"The GTD would be a great car. The price point is not really attractive. So the probability is sort of diminishing," said Horn. While other Volkswagen diesel engines for North America are built in Silao, Mexico, the factory can't support the high-output 2.0-liter diesel, he claims.
The Golf GTD seemed like a sure thing for the US market. It was slated to launch as a 2016 model for around $27,000. The opportunity of a hot hatch with 181 horsepower, 280 pound-feet of torque and over 40 miles-per-gallon fuel economy seemed perfect. Earlier, VW even brought a few previous-generation models for journalists to try out, and we liked it.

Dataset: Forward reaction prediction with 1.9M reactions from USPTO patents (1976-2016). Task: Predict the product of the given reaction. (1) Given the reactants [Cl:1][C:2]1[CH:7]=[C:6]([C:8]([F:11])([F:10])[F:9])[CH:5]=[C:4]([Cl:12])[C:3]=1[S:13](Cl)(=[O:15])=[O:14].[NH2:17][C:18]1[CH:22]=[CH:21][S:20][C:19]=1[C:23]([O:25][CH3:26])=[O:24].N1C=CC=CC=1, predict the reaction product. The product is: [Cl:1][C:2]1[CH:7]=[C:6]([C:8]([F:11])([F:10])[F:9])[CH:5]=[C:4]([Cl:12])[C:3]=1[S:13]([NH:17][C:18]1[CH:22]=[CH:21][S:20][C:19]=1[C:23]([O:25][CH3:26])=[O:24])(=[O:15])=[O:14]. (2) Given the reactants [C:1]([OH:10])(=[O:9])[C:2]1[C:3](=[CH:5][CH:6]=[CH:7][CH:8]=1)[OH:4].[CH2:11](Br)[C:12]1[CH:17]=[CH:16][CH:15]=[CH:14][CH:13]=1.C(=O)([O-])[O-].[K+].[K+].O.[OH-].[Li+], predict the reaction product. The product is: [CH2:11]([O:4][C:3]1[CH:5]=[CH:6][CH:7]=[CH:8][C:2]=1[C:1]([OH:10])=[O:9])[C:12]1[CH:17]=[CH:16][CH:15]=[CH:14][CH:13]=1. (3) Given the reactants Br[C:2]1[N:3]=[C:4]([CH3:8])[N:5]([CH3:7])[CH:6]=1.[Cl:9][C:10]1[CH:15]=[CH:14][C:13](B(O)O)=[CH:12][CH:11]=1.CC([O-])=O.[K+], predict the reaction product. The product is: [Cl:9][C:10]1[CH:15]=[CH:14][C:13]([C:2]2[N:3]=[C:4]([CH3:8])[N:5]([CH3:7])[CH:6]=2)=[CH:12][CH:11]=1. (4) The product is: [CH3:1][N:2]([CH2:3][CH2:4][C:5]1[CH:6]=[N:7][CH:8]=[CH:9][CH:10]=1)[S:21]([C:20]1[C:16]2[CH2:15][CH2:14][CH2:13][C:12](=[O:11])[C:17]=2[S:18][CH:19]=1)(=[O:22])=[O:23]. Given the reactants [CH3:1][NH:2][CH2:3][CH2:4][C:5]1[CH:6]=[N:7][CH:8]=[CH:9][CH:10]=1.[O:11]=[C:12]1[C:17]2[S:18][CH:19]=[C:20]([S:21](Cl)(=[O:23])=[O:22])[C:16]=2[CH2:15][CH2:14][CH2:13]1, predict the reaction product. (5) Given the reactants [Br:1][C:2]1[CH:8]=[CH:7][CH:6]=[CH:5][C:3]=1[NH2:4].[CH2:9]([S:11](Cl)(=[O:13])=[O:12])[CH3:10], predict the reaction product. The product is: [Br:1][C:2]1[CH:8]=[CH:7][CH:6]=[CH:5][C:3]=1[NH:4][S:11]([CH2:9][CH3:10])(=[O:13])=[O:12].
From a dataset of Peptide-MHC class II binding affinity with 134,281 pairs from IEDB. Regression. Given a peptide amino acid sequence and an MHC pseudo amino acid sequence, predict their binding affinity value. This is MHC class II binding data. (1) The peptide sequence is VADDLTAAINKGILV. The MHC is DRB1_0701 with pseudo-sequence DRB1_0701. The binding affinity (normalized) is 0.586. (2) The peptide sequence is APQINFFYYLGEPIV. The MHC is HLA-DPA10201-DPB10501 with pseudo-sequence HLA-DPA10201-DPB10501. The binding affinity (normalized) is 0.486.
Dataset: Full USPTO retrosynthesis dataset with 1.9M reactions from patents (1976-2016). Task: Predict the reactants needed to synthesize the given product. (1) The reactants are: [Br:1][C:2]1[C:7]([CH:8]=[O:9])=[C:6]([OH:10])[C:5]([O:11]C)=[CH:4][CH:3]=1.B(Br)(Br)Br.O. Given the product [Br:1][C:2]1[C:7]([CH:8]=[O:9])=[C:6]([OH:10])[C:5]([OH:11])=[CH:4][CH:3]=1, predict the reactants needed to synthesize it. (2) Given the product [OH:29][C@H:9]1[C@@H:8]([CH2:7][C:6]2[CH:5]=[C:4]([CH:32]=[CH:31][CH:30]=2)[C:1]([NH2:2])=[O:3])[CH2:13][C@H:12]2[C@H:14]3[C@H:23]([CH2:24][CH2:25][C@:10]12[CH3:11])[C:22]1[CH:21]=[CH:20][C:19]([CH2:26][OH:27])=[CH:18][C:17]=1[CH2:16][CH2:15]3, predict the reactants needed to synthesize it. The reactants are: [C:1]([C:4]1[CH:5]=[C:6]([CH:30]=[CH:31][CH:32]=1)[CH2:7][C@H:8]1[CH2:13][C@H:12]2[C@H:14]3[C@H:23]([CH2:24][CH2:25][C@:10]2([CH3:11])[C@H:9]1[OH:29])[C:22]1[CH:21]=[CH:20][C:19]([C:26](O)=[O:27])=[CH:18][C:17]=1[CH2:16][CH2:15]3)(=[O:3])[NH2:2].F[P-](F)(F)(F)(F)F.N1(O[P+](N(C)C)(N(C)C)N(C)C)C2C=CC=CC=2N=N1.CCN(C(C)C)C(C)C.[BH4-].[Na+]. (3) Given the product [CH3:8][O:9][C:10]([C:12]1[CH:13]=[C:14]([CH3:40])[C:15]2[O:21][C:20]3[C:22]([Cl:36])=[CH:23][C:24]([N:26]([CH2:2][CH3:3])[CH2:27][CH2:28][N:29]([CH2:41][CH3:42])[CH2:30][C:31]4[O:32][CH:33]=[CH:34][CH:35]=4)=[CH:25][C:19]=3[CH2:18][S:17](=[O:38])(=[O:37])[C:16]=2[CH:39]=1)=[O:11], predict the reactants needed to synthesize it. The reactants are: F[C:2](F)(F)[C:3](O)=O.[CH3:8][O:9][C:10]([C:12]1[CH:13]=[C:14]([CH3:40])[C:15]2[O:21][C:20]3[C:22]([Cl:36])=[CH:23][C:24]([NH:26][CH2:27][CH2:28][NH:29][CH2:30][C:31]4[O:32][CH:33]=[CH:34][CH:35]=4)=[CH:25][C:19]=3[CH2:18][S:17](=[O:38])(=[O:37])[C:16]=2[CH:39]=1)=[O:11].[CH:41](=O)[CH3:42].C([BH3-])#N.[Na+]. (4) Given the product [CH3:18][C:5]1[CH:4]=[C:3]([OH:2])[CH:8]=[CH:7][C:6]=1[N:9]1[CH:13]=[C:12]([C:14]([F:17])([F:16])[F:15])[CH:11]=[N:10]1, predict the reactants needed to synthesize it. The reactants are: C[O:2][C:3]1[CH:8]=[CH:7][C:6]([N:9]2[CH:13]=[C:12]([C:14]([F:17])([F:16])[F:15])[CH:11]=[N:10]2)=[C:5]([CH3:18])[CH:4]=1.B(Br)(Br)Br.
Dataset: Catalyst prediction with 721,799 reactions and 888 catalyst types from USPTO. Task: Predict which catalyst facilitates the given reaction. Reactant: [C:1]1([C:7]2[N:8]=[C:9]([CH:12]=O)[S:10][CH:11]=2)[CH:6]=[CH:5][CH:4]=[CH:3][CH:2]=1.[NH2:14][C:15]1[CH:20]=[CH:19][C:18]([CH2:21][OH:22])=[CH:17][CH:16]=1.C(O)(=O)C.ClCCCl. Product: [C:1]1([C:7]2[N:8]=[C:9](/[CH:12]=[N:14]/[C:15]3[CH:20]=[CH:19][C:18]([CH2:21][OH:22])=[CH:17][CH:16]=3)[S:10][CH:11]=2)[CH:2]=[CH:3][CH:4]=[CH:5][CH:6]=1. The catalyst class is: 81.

However, the GTD isn't completely off the table quite yet. "Within product planning it's still under investigation, but it's looking less likely," said Mark Gillies Manager of Product and Technology at VW US Media to Autoblog. He didn't say what caused plans to change.
As some sustenance to diesel fans, Horn tells AN that a cheaper version of the standard Golf TDI is coming. VW is also still deciding whether to add tooling to build all-wheel drive vehicles in Mexico. It would allow vehicles the Golf TDI SportWagen concept from the New York Auto Show to be made. Petrol hot hatch fans can look forward to the seventh-generation GTI in June.